Due to the increase of electric vehicles which will only increase in the future, a higher demand for cobalt is sort. This rare mineral which is becoming harder to mine in the Congo is being sourced elsewhere.
Scientists working for American Manganese Inc., located in the suburbs of Vancouver, Canada, have developed a way to produce enough cobalt to power all the electric cars on the road today without drilling into the ground. How? By recycling faulty batteries.
According to the article in Autonews, ‘It’s one of many technologies that entrepreneurs are patenting to prepare for a time when electric cars outnumber polluting gasoline engines, turning the entire automotive supply chain upside down in the process. Instead of radiators, spark plugs and fuel injectors, the industry will need cheap sources of cobalt, copper and lithium.’
Larry Reaugh, President of American Manganese Inc., said, “Mining batteries is much more profitable than mining the ground,” which is patenting a method to draw out all of the metals in rechargeable batteries. “Rather than mining ore that’s 2 per cent cobalt, you’re mining a battery that has 100 [sic] per cent cobalt in it.”
American Manganese Inc., want to recycle the one in 10 lithium-ion batteries which are used in everything from home electronics to smartphones that fail quality-control tests and end up in hazardous-waste dumps. Doing this could yield as much as 4,000 tonnes of cobalt, according to Reaugh. If true, that amounts to the material used in all EVs on the road this year. Not only this but a further 311,000 metric tonnes of electric car batteries that Bloomberg New Energy Finance anticipates will stop working by 2025 will potentially be included.
According to Bloomberg New Energy Finance, innovators like American Manganese Inc., have made so much progress that the likes of Tesla Inc. and Toyota Motor Corp. could count on recycling for 10 per cent of their battery material needs through 2025 if companies roll out large schemes. That will ease pressure on lithium and cobalt, whose prices have more than doubled in the past year.
Cobalt’s price has surged from USD$10 to USD$30 a pound in less than two years, and according to the predictions of Macquarie Group Ltd, one of the largest banks in commodities, cobalt’s price gains are due to slow to USD$32 by 2021 and USD$41 by 2022.
Although, this doesn’t mean that miners will need to scale back production in the future. As the number of EVs on the roads will increase from 2 million now to 118 million by 2030 and the demand for cobalt will rise to 156,000 metric tonnes.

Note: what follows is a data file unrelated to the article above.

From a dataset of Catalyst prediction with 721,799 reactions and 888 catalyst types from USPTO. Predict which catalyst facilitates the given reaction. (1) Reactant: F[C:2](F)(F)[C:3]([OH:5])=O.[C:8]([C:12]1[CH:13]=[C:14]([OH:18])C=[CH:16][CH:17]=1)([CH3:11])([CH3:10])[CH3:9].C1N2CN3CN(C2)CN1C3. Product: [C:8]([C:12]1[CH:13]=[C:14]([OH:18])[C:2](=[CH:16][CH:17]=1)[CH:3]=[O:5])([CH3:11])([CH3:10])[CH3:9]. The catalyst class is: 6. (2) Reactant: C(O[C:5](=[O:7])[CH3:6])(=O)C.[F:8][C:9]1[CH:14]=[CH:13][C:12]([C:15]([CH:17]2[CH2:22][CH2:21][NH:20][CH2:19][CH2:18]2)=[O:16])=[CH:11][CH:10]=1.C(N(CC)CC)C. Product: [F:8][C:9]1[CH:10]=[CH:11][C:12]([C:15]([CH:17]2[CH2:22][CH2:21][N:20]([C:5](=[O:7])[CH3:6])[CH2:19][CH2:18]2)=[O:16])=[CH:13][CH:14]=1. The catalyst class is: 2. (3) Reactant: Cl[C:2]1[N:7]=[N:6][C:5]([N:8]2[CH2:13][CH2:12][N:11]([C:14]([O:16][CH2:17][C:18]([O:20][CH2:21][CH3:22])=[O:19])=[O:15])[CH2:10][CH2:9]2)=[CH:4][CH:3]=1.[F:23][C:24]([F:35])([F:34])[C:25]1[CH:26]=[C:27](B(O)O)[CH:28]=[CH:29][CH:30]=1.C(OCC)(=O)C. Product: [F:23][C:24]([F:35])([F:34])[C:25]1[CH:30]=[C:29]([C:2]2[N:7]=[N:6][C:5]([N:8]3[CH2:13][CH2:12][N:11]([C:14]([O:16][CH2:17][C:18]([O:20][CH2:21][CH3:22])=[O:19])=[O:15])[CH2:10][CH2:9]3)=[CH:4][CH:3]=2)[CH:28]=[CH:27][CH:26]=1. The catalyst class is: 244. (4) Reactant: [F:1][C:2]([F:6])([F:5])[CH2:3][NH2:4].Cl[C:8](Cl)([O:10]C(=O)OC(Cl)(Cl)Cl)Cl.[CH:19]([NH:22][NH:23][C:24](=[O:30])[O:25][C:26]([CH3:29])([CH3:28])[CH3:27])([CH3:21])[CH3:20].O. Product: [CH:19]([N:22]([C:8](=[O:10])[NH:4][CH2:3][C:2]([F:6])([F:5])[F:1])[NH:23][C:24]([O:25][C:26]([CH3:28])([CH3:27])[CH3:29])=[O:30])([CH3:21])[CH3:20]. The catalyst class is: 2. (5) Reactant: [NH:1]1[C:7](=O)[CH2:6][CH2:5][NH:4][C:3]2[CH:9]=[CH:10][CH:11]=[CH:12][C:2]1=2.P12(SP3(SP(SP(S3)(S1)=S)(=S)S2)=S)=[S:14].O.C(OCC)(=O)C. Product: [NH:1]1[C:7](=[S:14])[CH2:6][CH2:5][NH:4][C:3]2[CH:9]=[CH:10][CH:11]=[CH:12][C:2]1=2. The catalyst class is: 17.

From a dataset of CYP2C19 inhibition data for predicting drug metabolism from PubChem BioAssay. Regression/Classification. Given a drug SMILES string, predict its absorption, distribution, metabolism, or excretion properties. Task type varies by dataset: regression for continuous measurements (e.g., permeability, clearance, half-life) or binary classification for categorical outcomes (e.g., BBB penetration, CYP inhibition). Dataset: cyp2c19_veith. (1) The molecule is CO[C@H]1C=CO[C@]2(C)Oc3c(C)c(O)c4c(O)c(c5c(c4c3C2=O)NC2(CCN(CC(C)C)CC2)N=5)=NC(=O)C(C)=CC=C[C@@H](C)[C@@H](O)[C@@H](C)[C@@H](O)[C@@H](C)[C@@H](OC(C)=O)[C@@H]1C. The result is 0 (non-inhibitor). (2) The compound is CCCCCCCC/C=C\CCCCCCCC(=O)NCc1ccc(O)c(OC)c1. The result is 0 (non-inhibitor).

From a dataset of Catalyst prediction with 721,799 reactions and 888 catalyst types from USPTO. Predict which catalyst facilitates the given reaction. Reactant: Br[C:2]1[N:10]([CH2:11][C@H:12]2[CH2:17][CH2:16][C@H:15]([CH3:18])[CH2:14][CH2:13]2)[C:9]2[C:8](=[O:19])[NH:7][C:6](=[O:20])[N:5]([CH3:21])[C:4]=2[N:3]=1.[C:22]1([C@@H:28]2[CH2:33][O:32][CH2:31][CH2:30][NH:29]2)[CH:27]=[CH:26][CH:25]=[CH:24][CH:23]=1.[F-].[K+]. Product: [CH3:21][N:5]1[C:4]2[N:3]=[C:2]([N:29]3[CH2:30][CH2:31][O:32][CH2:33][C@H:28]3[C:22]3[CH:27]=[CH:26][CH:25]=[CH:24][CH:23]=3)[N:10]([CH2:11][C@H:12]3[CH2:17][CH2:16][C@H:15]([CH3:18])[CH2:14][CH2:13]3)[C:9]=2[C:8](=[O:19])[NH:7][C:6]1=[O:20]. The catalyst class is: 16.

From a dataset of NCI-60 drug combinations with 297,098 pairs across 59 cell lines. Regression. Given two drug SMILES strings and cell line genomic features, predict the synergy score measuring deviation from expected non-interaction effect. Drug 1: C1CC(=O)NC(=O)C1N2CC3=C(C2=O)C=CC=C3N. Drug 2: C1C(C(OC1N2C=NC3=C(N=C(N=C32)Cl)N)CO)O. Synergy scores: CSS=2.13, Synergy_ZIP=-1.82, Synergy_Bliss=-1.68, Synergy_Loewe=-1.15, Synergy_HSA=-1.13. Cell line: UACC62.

By this time, cars that emit less greenhouse gas than combustion engines will be everywhere. The UK and France plan to outlaw the sale of petrol and diesel-powered cars by 2040. China, which is tackling one of the world’s worst air pollution problems, aims for electric cars to make up 10 per cent of new sales in two years.
The government needs to ensure that car batteries (some which weigh over 500 KG) don’t leave a big environmental footprint by following the Paris Agreement goals for mitigating global warming. Currently, some companies burn dead batteries, which give off toxic gases. Others even bury them in the ground.
“We expect recycling will take off in 10 to 12 years when the first wave of electrified vehicles will near end of life,” said Marc Grynberg, CEO of Brussels-based Umicore, a company which recycles electric-car batteries at an industrial scale, based in Belgium.
Umicore has agreements with Tesla and Toyota to recycle their expired batteries in Europe. It uses smelting to recover minerals to make cathode materials (the part of the battery that houses the chemical reaction and produces the electron).
Electric car batteries are harder to recycle than the lead-acid variety because they consist of a variety of materials and manufacturers often have different ways of building them. A recycling programme should be standardised something that UK companies, Aceleron and Powervault Ltd. are getting around by transforming dead car batteries into packs that can be used in homes to store renewable energy derived from rooftop solar panels.
Umicore and American Manganese say they’ve already overcome a major hurdle; they can now directly recover lithium from batteries.
Reaugh, who spent four decades working for miners of precious and base metals in the Americas and China, is patenting a technique that removes the battery casing with robotics and soaks the cell in a chemical solution for 30 minutes to bring out the pure metals. He plans to raise $6 million (£4.4 million) next year to build a pilot plant near Vancouver.
A technique I’m sure will be of great interest to the industry in the not too distant future.